Inside Policy's Research into Family and Domestic Violence and the global rise due to Covid -19.
Rivkah Nissim & Anna Connell, 20 November 2020
As those who work in frontline services know, family and domestic violence is particularly bad over Christmas and the new year. It spikes on Grand Final night and during the State of Origin. And overseas experience shows it gets worse during pandemics. Family and domestic violence (or FDV) is a subject close to our hearts at Inside Policy. We know it is gendered, overwhelmingly affecting women and children - and that globally the rise of FDV during COVID-19 has been so severe it’s been called ‘the shadow pandemic’.
As COVID-19 took hold in Australia in early 2020, we wondered - how would it impact FDV here? And what would this mean for policy and service delivery? So we embarked on a research project to understand the emerging impacts of COVID-19 on FDV in Australia and the implications for governments in designing policy and service responses.
Through our research we developed a framework which sets out four key ways in which COVID-19 may impact FDV in Australia:
economic insecurity, unemployment and poverty-related stress,
quarantines, social isolation and changing social practices,
virus specific forms of violence, and
changes to service delivery operations.
According to the literature there is a link between unemployment and economic hardship, and increased rates of FDV. The sudden onset of COVID-19 required governments to implement health prevention measures that led to significant economic insecurity for households, which may in turn have contributed to a rise in FDV.
Quarantines and social isolation pose a number of threats for women experiencing FDV. They increase exposure to the perpetrator and can make it difficult to leave violence. And social distancing measures can prevent women from inviting supportive family and friends to visit, who are often the first port of call for women experiencing violence.
COVID-19 presents the opportunity for perpetrators to control their partners in new ways. They may prevent access to preventative items like masks and sanitiser or use the threat of infection to stop their partner from engaging in certain activities or social contact. Lastly, changes to frontline service delivery due to COVID-19 have limited physical access to services, and concerns were raised that women in isolation with a violent partner may be reluctant to access phone or online supports.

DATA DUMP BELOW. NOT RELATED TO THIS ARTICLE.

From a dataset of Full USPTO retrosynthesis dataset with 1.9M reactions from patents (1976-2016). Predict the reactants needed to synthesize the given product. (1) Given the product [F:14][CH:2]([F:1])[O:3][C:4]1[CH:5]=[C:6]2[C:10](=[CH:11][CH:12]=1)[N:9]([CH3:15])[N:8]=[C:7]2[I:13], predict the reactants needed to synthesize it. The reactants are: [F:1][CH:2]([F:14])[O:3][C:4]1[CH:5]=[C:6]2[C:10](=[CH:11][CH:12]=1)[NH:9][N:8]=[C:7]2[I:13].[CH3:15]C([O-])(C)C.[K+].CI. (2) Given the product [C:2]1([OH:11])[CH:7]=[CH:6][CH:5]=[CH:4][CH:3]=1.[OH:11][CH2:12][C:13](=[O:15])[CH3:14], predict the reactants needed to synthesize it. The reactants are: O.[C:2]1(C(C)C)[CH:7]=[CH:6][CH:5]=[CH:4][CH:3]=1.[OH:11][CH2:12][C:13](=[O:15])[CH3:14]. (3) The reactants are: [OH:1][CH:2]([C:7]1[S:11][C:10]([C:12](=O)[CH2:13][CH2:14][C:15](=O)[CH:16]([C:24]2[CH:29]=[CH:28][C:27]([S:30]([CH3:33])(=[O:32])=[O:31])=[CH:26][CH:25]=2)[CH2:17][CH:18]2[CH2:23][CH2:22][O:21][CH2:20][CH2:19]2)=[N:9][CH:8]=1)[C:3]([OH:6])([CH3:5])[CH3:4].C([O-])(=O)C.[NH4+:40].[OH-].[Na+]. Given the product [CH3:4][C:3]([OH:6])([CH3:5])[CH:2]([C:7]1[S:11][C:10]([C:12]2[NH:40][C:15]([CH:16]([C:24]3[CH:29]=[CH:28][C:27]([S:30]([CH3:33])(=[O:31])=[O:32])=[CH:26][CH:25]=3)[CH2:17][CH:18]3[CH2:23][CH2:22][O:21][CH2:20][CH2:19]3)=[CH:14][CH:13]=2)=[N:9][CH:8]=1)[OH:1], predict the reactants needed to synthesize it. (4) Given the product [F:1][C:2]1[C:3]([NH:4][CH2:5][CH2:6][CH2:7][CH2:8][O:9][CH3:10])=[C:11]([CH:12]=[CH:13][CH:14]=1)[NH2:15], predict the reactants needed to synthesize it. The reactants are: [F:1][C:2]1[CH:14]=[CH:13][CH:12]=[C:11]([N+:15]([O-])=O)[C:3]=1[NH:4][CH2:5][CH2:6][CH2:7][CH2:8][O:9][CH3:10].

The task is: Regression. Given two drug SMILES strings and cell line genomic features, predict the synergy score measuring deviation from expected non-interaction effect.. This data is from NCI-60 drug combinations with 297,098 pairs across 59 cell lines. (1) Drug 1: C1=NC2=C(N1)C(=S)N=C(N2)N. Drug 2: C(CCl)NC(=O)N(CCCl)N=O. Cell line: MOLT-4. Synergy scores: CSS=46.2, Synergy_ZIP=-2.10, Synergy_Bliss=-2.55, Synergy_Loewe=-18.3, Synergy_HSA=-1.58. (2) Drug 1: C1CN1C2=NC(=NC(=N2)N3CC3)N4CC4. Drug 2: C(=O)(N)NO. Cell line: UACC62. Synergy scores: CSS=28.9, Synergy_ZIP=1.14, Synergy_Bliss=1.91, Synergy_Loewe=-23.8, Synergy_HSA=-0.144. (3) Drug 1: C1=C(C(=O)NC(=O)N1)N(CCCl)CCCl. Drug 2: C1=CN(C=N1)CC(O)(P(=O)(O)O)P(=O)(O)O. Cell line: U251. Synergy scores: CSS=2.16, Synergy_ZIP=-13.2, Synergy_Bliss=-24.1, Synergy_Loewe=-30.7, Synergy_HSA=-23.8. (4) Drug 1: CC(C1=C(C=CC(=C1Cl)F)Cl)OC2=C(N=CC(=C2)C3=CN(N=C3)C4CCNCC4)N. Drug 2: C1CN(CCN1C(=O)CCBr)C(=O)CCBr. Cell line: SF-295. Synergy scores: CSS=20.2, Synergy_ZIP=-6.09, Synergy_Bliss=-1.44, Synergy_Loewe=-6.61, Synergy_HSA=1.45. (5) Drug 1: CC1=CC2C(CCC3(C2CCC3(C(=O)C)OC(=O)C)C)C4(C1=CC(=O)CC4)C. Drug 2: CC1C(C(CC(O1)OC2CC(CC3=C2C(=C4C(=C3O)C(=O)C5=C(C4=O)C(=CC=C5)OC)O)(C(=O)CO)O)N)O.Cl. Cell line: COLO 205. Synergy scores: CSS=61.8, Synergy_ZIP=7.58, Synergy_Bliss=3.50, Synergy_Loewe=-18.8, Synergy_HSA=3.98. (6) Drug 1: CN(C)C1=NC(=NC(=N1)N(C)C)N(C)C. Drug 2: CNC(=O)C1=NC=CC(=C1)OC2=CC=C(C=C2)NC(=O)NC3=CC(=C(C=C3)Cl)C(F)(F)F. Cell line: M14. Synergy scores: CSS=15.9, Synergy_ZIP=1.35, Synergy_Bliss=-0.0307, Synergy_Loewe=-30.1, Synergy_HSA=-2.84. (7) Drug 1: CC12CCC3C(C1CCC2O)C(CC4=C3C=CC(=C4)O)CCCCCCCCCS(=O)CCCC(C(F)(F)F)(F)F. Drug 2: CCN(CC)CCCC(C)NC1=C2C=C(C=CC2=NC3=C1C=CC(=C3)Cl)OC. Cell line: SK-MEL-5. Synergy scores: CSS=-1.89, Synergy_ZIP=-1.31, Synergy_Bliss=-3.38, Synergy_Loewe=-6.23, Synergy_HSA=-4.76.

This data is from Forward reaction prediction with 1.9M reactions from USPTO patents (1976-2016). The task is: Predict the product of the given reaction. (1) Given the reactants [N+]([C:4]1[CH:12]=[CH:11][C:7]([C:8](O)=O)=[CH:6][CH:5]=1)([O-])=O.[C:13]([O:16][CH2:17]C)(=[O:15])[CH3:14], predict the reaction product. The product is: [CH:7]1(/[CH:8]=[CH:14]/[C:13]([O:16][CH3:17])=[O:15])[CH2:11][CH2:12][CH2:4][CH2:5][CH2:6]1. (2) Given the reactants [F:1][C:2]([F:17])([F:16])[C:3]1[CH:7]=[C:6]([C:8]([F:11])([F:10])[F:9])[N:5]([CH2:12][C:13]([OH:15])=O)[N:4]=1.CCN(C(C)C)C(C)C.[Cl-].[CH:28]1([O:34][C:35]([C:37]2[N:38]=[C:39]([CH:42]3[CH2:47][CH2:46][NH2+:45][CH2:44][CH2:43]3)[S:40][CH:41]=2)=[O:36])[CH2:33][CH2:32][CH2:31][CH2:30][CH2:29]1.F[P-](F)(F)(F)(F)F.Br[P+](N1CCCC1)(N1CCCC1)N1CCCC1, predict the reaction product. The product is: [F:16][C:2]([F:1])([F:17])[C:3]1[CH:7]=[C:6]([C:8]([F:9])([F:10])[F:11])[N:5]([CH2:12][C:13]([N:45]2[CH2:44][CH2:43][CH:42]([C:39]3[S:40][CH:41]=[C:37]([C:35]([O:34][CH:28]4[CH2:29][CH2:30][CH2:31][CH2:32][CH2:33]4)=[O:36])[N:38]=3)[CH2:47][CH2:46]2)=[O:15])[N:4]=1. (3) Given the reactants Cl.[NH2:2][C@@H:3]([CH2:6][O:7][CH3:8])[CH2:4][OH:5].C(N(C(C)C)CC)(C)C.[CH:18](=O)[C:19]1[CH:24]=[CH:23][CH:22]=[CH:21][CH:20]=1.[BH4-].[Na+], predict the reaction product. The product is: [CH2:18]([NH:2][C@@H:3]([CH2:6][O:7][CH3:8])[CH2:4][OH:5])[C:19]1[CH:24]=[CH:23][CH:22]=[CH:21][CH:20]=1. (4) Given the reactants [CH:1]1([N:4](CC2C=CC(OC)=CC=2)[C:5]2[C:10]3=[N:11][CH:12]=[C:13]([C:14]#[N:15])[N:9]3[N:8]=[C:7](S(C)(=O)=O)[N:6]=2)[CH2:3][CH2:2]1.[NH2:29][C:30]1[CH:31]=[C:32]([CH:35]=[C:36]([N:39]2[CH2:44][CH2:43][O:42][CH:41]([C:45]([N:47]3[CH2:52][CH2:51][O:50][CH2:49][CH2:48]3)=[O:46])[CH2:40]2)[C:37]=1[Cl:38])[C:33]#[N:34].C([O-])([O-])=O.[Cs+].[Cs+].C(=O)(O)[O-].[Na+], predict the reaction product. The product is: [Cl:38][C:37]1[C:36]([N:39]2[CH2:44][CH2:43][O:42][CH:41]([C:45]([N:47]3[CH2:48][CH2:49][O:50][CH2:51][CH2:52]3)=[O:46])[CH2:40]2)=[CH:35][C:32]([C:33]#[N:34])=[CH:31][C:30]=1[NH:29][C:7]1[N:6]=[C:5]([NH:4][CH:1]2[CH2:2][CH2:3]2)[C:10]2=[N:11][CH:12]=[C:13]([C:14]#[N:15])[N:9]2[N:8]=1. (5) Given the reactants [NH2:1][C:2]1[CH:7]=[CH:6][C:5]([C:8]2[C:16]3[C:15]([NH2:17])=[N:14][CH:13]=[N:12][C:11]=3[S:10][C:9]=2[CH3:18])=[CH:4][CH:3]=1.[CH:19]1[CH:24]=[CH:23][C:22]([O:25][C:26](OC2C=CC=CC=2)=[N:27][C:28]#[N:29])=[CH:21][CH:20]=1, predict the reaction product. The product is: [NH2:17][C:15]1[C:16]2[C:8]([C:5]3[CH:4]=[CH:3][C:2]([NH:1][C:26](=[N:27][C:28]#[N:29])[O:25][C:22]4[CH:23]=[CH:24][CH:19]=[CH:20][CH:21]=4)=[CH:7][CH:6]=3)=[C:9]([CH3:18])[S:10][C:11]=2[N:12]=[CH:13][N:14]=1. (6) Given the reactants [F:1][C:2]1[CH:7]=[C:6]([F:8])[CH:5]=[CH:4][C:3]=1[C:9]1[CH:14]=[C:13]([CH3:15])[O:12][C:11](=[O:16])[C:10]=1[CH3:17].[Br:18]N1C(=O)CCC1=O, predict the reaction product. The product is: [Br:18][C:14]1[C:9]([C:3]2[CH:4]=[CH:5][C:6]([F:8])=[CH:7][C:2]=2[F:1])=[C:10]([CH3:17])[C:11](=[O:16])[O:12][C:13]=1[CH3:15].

Informed by this analysis, we developed with a policy pathway for governments to reduce the impacts of COVID-19 on FDV. We suggest that governments:
Frame policy responses to reduce the risk of FDV. This means being aware of the four key ways we’ve identified that COVID-19 may impact FDV and tailoring policy approaches accordingly.
Use good practice in virtual service delivery. Through our research we identified that good practice virtual FDV service delivery should be trauma-informed; non-judgmental and accessible; have safety features including options for anonymous support; provide options for case management and be tailored to specific at-risk groups including Aboriginal and Torres Strait Islander women and women from culturally and linguistically diverse backgrounds.
Monitor and evaluate interventions to address gaps, mitigate emerging risks and better respond to future waves of COVID-19 and other pandemics.
It was heartening to see the funding from Commonwealth and state governments to support those experiencing FDV during COVID-19. It’s also been encouraging to see governments framing policy responses to COVID-19 in light of FDV. For example, the Victorian Government made it clear that women could leave home during lockdown if there was family violence or the risk of violence and would not be penalised. And data indicates more people have been accessing virtual FDV services such as the national 1800RESPECT online chat function, particularly those in Victoria.
But it seems clear that COVID-19 is going to be with us for some time. At the time of writing South Australia has gone into sudden and major lockdown, with concerns about its impact expressed by stakeholders as diverse as funeral directors, celebrants and pet owners. We share our insights in the hope they shine a light on the impacts of COVID-19 - and measures to address it - on those experiencing FDV and encourage sensitive and appropriate responses.